OK, lets discuss this.
Carburetors don't measure air flow. Fuel flow varies some what versus air velocity through the carburetor bore, but mostly fuel flow is determined by how wide the slide is open, because that opens the needle.
Open loop fuel injection actually measures the air going into the engine and delivers fuel accordingly. The measurement on the WR450F is based on engine RPM, intake air temp, throttle position and manifold pressure. Basically, the ECU looks the readings for all these things and says there must be X amount of air flowing into the engine. It then meters out the fuel for X amount of air.
So when you change the muffler, more air flows. The FI computer senses more flowing based on a lower manifold pressure and delivers fuel appropriately.
A carburetor doesn't do this. A carburetor only knows slide position and velocity through the carburetor bore. The fuel that gets pulled into the air stream doesn't change linearly with the air velocity and thus jetting changes have to be made when the air flow for a given slide position changes.
MAP changes on the Yamaha fuel injection systems serve to tell the computer to add or subtract fuel from what it calculates should be needed for the calculated air flow. Effectively it is richening or leaning out the mixture from that the ECU thinks is ideal.
So when one changes the air flow through the engine by running an aftermarket exhaust or installing a cam, the ECU knows that the engine is flowing more air and delivers fuel accordingly. As long as it is accurately measuring how much air is going into the engine, the mixture is going to be fine across changes to the engine. And if it isn't, that is what the GYTR tuner is for.
Like any engine, richening or leaning out the mixture affects how the engine runs. I'm not saying the stock map is perfectly optimal, but it has never been so bad that I had the impetus to change things, mixture wise. FWIW, this has saved me a lot of time not having to rejet a carburetor. I ride with guys who are rejetting with ever engine mod and spring and fall to boot. And they are mentioning that their jetting is less than optimal when the temperature and elevation changes. I'm not feeling that. Aside from the lean idle mixture, I'd give Yamaha a 9/10 on the WR450F fuel injection system.
I've run the stock MAP in my bike from stock until now. I am now running an FMF muffler and the 08 exhaust cam. I use it at elevations from 2,000 feet to 8500-9,000 feet at temperatures from near freezing to about 90F. In these conditions the mixture has been really good. I can't ever say that its run poorly.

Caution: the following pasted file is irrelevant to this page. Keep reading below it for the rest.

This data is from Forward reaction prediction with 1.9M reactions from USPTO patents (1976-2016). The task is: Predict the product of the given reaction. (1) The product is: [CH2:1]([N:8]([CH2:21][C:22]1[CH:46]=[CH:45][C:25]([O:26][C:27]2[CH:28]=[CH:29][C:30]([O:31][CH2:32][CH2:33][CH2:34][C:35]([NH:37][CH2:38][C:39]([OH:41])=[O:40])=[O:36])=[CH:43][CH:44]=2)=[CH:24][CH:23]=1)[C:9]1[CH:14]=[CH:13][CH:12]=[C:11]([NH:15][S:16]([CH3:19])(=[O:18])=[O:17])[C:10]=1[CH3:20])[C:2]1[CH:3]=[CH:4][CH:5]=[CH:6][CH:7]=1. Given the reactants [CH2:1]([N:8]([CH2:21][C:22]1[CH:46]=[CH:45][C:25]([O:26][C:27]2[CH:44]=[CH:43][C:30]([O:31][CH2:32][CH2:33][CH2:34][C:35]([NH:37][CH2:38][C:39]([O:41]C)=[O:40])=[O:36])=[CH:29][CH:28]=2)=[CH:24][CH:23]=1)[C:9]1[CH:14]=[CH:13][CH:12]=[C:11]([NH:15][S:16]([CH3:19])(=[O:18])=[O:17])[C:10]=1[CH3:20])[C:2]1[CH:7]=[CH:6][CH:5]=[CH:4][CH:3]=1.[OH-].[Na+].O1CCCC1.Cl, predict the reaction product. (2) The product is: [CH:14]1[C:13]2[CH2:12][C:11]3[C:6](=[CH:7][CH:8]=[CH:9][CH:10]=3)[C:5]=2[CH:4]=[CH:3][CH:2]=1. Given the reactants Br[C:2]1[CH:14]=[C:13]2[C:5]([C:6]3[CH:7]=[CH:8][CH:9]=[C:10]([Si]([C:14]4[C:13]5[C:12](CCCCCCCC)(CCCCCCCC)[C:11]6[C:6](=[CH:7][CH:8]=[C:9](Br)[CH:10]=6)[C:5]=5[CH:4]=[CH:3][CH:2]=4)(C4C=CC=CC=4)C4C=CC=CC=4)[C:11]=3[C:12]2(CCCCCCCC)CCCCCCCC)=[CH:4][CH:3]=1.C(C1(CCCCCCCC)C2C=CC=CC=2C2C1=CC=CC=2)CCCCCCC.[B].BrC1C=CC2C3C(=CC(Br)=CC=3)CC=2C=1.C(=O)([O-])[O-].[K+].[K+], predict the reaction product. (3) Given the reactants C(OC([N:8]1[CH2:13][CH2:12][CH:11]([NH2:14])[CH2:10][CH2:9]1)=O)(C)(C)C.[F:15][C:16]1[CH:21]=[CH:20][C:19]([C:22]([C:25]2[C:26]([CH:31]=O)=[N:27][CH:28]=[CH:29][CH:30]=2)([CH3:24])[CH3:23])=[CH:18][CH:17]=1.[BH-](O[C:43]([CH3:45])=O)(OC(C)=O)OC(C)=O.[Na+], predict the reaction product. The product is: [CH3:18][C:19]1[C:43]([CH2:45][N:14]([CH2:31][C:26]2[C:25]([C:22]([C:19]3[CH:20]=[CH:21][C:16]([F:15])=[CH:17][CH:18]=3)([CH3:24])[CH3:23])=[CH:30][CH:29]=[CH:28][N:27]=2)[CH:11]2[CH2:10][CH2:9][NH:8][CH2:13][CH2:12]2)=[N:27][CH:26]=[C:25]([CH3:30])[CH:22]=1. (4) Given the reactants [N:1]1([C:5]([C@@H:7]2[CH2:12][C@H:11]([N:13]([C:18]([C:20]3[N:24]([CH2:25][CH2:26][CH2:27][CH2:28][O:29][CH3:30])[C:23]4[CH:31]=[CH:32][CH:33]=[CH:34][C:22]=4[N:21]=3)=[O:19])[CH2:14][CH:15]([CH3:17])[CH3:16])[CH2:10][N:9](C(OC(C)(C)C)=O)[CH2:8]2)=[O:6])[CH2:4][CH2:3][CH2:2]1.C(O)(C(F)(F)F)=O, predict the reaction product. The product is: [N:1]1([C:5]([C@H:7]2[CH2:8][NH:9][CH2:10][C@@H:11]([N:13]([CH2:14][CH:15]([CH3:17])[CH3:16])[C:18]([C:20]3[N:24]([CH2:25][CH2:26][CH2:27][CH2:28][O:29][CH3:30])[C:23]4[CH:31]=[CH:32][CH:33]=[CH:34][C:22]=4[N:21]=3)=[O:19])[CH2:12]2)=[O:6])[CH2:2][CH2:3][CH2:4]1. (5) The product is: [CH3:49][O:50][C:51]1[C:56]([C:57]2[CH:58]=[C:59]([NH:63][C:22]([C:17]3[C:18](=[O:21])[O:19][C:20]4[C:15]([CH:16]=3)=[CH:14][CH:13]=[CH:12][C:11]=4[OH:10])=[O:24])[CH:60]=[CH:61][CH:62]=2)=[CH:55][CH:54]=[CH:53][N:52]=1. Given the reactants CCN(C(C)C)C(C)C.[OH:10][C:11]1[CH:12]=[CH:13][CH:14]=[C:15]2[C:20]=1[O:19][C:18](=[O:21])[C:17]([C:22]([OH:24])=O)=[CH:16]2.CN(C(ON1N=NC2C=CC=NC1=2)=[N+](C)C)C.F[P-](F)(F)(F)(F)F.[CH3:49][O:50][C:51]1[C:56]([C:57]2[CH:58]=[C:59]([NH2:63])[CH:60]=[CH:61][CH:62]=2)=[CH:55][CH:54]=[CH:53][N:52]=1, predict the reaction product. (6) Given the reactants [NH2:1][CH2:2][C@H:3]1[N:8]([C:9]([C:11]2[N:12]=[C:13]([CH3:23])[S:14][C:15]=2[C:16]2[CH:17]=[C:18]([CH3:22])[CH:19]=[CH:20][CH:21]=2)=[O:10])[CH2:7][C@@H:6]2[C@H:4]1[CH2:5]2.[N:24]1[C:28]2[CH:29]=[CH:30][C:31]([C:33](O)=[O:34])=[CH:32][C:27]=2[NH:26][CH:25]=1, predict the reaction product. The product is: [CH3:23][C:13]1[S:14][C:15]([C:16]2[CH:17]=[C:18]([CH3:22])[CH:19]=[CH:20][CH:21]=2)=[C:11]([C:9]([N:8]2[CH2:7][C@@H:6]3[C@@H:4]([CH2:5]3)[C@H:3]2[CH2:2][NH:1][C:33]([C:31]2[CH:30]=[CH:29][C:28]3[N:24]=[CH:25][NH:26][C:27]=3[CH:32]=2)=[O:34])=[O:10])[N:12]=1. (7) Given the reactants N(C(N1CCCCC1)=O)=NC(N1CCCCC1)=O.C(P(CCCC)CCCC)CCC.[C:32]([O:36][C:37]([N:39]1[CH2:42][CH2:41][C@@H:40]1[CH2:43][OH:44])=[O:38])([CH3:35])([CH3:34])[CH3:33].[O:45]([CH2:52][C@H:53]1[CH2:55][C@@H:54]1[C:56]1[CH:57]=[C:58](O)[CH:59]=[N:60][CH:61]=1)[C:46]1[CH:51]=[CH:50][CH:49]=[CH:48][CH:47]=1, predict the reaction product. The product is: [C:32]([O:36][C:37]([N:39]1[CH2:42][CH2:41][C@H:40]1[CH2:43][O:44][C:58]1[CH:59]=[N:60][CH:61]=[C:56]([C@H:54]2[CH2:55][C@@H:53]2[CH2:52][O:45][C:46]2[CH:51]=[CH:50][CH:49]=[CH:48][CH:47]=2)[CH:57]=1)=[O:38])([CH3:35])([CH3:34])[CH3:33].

The off idle response and engine heating was a different story. Changing C1 made a big difference on my bike, but that (sub 3,000 RPM) isn't affected by the map.
I had the plug out when I changed the cams. Its a gray bown color, perfect in my books.
FWIW, people make a point to say that the WR450F needs to be uncorked for optimal performance. They go on to list removing the throttle stop screw, installing the competition ECU and an aftermarket exhaust system. What those people don't realize is that the WR450F exhaust cam is part of the restrictive system and it too needs to be addressed to get the full potential from the engine. While map changes can affect how the engine runs, no map change is going to affect how the engine breathes and it turns out that changing how it breathes makes a huge difference in its character.
At the start of this thread certain people jumped all over the notion that changing the cams in a 2012 WR450F could do anything to improve it, especially in a tight woods situation. After all, who needs more power than what a WR450F has ?
It turns out that there is way more to a cam swap than peak power. It affects every aspect of the engine's character. Engine braking, overheating, throttle response, both part and full throttle, lugging ability, over rev, peak power, etc.
I'm very happy to say that installing an 08 YZ cam improves the entire character of the engine, especially for woods riding. I verified this yesterday first hand by completing our usual 20 mile test ride way, way faster than I ever have, while using way less energy than I ever have before. I'm usually pretty tired at the end of the 20 miles. Yesterday I was ready to ride a second lap. If that doesn't verify that the 08 YZ exhaust cam makes the WR450F a better bike for tight woods, I don't know what does.
I also lost my buddy riding a KTM 200XC twice. Usually we are the same speed.
I think the biggest change was in snotty and really technical conditions. The bike is so much easier to control.
Edited by MidlifeCrisisGuy, September 08, 2014 - 07:42 AM.